AstraZeneca is taking a precision approach in the race to treat cancer. The UK drugmaker on Thursday evening said it will pay up to $6.9 billion to work with Daiichi Sankyo on a treatment for breast cancer. Compared to the risk of an acquisition, it’s a relatively painless way of expanding in a hot area.
Cancer treatments are a priority for big pharmaceutical companies, as innovative drugs should be relatively immune to pricing pressure caused by healthcare reform in the United States. The snag is that deals are expensive and risky: Bristol-Myers Squibb’s $74 billion acquisition of Celgene, announced earlier this year, riled shareholders. AstraZeneca also has a lot of debt: Moody‘s reckons net borrowing will be around five times its cash flow from operations this year.
The deal with Daiichi Sankyo looks a smart alternative. The company run by CEO Pascal Soriot gains access to a treatment which targets cancer cells accurately, making it more efficient than conventional chemotherapy for patients whose cancer is spreading. If approved, the drug will be used for just one in five breast cancer sufferers. But AstraZeneca reckons it could be used more broadly, and in other ailments like colorectal cancer.
By structuring the deal as a collaboration, AstraZeneca will only pay $1.35 billion up front, with the rest dependent on whether the drug is approved and hits sales targets. Citigroup analysts expect peak sales of $3.2 billion, implying a maximum price of around four times sales, assuming AstraZeneca gets 50 percent of the revenue. That’s in line with sector valuations, according to Refinitiv data. That’s not exactly cheap, but if the drug delivers on its promise to be used in a range of cancers, the multiple will fall.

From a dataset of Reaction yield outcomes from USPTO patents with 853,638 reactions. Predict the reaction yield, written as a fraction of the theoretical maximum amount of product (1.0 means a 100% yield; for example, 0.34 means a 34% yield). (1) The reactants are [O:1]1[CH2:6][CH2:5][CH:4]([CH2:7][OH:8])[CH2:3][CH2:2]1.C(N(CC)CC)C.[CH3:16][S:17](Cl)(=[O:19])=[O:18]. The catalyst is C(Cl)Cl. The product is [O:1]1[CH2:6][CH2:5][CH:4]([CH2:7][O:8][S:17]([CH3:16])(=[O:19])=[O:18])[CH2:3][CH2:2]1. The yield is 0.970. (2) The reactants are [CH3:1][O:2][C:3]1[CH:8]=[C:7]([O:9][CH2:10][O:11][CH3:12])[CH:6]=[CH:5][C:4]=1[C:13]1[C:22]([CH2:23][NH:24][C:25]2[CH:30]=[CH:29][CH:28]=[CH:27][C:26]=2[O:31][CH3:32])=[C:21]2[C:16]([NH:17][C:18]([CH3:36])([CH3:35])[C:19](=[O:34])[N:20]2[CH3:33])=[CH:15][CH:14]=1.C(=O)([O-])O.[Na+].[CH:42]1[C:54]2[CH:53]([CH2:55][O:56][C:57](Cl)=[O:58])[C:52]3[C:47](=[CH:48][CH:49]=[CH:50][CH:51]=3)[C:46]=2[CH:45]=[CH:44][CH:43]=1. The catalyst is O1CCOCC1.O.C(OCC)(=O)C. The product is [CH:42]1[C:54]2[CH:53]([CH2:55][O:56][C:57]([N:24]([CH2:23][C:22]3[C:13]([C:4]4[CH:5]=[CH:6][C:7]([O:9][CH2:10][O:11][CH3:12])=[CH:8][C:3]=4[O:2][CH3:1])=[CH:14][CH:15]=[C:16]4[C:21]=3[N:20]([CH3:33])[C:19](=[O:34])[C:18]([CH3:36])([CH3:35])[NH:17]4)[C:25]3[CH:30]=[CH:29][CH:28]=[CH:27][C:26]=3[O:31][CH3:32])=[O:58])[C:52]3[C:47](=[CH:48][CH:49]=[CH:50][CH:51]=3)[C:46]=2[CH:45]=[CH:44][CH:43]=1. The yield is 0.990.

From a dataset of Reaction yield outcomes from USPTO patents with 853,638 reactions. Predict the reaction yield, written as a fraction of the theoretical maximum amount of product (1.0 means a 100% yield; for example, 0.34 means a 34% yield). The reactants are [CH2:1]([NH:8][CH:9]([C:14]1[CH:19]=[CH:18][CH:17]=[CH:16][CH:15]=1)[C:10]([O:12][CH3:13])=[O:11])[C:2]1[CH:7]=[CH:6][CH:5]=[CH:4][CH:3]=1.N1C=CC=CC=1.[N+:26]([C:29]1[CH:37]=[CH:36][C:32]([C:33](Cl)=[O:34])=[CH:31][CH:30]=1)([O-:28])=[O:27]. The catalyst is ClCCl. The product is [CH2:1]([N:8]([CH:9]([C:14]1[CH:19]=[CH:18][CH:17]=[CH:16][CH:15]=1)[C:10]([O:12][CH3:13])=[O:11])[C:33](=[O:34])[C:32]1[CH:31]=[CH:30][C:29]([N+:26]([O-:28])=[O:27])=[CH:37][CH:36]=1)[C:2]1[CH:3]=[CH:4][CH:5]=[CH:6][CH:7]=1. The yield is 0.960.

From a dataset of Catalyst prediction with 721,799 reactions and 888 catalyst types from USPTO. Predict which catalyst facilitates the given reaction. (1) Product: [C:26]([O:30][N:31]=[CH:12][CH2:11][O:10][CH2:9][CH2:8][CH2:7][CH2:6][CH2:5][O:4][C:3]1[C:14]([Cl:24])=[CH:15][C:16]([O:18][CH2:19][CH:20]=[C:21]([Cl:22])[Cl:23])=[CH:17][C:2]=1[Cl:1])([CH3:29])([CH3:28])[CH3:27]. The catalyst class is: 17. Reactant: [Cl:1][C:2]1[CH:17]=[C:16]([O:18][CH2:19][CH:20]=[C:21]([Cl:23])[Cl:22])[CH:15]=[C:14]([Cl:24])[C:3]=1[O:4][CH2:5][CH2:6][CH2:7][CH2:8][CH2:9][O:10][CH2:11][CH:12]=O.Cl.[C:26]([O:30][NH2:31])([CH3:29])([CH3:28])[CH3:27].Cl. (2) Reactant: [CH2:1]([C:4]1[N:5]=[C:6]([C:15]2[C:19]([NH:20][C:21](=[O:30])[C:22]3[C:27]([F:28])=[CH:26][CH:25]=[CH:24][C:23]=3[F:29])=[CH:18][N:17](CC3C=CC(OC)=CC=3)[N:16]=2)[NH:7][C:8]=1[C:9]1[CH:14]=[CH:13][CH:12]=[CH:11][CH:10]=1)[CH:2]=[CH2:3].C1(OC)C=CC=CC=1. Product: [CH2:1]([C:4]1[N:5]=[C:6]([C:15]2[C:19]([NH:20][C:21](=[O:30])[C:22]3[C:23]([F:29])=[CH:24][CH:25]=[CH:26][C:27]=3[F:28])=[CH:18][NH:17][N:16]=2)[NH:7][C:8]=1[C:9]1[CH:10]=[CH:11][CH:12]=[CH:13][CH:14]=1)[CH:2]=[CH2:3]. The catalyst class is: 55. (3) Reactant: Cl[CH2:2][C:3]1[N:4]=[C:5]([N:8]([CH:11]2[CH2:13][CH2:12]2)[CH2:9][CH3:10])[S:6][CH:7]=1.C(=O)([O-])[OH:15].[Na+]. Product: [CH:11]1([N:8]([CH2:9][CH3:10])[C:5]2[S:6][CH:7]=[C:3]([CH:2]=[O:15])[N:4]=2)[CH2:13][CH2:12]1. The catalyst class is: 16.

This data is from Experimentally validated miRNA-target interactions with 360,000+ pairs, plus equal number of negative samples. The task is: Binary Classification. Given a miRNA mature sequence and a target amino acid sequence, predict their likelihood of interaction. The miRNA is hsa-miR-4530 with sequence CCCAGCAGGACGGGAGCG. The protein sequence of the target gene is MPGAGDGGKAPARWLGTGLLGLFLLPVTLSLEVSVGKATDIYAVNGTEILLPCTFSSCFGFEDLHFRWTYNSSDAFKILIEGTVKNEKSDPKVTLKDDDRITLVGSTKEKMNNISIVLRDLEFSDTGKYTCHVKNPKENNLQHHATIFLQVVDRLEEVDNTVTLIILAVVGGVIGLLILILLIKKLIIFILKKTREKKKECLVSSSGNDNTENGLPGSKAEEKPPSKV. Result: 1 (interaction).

Shares in the $100 billion company fell over 5 percent on Friday morning, reflecting dilution from a $3.5 billion equity placing the group is using to fund the deal and preserve its credit rating. Daiichi’s Sankyo shares jumped around 16 percent, adding over $4 billion to the Japanese company’s market value. That suggests its shareholders were struggling to see the full value in the product, or worried about its cost of developing it. AstraZeneca still has a lot of work to do to prove them wrong, but at least it has hedged some of the risks.
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